Academic journal article Canadian Journal of Experimental Psychology

Does It Matter Where We Meet? the Role of Emotional Context in Evaluative First Impressions

Academic journal article Canadian Journal of Experimental Psychology

Does It Matter Where We Meet? the Role of Emotional Context in Evaluative First Impressions

Article excerpt

We investigated how emotionality of visual background context influenced perceptual ratings of faces. In two experiments participants rated how positive or negative a face, with a neutral expression (Experiment 1), or unambiguous emotional expression (happy/angry; Experiment 2), appeared when viewed overlaid onto positive, negative, or neutral background context scenes. Faces viewed in a positive context were rated as appearing more positive than when in a neutral or negative context, and faces in negative contexts were rated more negative than when in a positive or neutral context, regardless of the emotional expression portrayed. Notably, congruency of valence in face expression and background context significantly influenced face ratings. These findings suggest that human judgements of faces are relative, and significantly influenced by contextual factors.

Keywords: face, context, emotion

Research has shown that evaluating facial expressions plays a critical role in initiation and maintenance of social interactions and bonds (Tomkins, 1962). Faces in particular signal emotional states and regulate behaviour toward the face (Darwin, 1872/1965; Ekman, 1992). Humans appear to be especially attuned to the emotions conveyed by a facial expression, leading Charles Darwin (1872/ 1965) to suggest it was part of our biological heritage. A large body of literature has been devoted to understanding how humans use and perceive nonverbal emotional cues from facial expressions to evaluate mood (Moody, Mcintosh, Mann, & Weisser, 2007), determine trustworthiness, level of aggression, and approach/avoidance behaviours (Ekman & Friesen, 1974). Understanding and using nonverbal facial cues has been shown to play a role in social interactions with others (Edinger & Patterson, 1983), and first impressions of people (faces) affect subsequent behaviours (Bar, Neta, & Linz, 2006).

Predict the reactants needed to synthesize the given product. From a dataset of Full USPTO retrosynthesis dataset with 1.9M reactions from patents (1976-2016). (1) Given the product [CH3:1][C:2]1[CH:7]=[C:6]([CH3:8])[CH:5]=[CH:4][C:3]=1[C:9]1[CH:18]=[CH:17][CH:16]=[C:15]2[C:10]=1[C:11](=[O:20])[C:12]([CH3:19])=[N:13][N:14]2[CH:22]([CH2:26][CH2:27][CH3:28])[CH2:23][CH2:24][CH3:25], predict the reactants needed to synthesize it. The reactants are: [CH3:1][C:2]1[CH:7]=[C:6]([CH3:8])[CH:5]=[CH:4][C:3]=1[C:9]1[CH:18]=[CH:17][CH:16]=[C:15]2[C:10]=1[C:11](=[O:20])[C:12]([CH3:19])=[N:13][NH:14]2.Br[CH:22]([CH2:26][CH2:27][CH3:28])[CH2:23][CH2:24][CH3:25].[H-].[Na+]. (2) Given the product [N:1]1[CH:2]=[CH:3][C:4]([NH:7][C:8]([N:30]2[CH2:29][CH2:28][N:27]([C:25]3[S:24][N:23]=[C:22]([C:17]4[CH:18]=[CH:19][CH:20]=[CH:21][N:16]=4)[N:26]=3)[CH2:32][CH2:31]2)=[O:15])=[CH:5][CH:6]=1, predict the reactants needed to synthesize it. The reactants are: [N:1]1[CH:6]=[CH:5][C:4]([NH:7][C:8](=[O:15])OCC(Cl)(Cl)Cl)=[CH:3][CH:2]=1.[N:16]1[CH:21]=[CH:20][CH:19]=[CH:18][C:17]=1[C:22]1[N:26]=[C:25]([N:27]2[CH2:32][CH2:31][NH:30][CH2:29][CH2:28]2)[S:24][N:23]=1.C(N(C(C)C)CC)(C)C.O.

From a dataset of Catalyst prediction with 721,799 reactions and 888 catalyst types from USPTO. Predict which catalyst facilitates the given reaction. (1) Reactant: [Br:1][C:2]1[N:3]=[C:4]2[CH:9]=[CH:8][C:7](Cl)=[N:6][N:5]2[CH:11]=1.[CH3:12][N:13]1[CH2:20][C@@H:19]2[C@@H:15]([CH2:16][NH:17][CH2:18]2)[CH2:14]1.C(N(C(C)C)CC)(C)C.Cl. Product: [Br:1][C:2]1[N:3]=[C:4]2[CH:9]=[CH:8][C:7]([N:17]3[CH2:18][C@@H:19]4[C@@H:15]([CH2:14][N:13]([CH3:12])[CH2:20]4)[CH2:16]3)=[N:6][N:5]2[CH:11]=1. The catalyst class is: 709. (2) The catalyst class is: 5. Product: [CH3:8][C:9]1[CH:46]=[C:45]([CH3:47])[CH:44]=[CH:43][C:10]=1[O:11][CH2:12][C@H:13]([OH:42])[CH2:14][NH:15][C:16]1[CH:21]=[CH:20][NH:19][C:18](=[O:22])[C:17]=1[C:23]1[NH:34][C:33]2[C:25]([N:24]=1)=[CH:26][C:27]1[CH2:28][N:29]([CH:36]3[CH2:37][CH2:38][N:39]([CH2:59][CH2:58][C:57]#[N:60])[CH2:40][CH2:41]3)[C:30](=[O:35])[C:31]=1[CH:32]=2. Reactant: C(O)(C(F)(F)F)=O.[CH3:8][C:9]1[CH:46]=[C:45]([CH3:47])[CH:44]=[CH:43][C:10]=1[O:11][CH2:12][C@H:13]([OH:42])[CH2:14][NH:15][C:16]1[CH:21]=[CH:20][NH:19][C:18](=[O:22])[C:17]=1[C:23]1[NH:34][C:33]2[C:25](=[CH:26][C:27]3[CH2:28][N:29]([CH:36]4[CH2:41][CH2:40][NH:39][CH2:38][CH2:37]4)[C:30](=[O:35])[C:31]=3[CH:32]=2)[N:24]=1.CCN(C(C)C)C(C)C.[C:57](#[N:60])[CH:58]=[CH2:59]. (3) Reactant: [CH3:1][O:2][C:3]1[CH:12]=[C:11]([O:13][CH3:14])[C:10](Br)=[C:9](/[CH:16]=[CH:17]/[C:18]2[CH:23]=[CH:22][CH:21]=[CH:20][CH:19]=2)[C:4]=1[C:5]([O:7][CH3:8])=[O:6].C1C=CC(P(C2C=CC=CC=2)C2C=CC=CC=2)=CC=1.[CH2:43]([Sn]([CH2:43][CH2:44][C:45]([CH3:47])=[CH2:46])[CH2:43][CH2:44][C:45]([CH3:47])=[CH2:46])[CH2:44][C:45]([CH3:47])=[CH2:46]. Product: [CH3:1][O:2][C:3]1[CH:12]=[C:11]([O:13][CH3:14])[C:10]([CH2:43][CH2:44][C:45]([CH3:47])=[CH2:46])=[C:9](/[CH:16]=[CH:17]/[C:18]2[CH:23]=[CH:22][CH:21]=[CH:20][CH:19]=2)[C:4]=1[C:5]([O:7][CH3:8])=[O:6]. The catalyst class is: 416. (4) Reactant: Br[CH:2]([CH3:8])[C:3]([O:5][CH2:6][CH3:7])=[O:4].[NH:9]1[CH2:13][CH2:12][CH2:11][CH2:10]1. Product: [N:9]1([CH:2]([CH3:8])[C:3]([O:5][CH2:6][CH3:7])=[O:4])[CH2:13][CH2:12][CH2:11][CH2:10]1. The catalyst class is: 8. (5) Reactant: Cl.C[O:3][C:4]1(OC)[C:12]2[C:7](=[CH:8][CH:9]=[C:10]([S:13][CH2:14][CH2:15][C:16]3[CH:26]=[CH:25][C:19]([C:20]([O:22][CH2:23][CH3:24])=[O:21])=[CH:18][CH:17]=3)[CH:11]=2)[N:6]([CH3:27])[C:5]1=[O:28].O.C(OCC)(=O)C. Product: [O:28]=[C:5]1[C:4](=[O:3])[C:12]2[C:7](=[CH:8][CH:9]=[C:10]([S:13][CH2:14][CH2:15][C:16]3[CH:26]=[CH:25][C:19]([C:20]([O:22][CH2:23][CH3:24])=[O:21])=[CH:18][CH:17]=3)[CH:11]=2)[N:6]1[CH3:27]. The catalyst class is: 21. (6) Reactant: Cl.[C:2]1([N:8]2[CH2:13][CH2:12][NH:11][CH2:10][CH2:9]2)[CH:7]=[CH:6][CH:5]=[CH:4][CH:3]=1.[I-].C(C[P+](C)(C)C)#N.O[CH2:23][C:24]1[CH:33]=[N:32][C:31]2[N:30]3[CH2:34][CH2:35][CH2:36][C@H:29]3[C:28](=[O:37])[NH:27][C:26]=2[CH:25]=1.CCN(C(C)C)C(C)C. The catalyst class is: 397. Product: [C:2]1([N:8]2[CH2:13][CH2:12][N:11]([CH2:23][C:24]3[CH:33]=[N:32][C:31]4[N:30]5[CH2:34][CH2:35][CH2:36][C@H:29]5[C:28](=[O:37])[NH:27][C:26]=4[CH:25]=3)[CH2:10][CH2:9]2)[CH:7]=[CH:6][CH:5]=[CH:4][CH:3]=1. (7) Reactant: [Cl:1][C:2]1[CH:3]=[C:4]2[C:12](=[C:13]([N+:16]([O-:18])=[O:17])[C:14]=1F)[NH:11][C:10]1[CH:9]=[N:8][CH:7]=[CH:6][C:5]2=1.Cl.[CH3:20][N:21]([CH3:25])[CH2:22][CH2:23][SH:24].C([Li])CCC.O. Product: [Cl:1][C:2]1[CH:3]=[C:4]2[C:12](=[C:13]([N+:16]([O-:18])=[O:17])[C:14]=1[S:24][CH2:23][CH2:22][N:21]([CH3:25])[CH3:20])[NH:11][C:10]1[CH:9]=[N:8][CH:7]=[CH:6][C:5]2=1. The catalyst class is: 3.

Identifying factors that influence our initial perceptions and impressions of faces is thusly valuable in predicting our assessment of others. It is curious then, that many studies of face processing present stimuli in isolation; in our everyday lives we process faces in complex visual scenes, which are sometimes laden with strong emotion. It seems as though advertisers and politicians have long known there is an influence of context on how we perceive people; it is not by accident that we always see Stephen Harper giving his speeches in front of the Canadian flag, or in front of smiling children, but the literature is lacking in clear empirical evidence for the role of context in face evaluation.

It is likely that contextual frames can exert an influence on face processing, in a top-down manner (Bar, 2004). Such a top-down mechanism may be particularly valuable in danger- and/or survival-related situations. It is also likely that top-down mechanisms are particularly relevant when processing socially relevant stimuli such as faces. Indeed studies using face stimuli have shown that activity in the fusiform face area of the brain can be mediated by top-down feedback from prefrontal areas in working memory (Druzgal & D'Esposito, 2001) and visual imagery tasks (Mechelli, Price, Friston, & Ishai, 2004).

Research has shown that manipulating pleasantness of the background context affects the speed with which a face is processed. Leppänen and Hietanen (2003) found that happy expressions were identified faster than disgust in a pleasant-smelling context, but that this advantage disappeared in an unpleasant-smelling context, in which identification of happy faces was slowed. They concluded that emotional context (induced by odours in their study) contributes to formation of the representations of emotional faces, and facilitates processing time. A similar effect of context was repotted by Righart and de Gelder (2008). In their study, faces expressing emotions of happiness, fear, or disgust were overlaid onto pleasant, fearful, and disgusting visual background scenes, in either congruent or incongruent pairings. …

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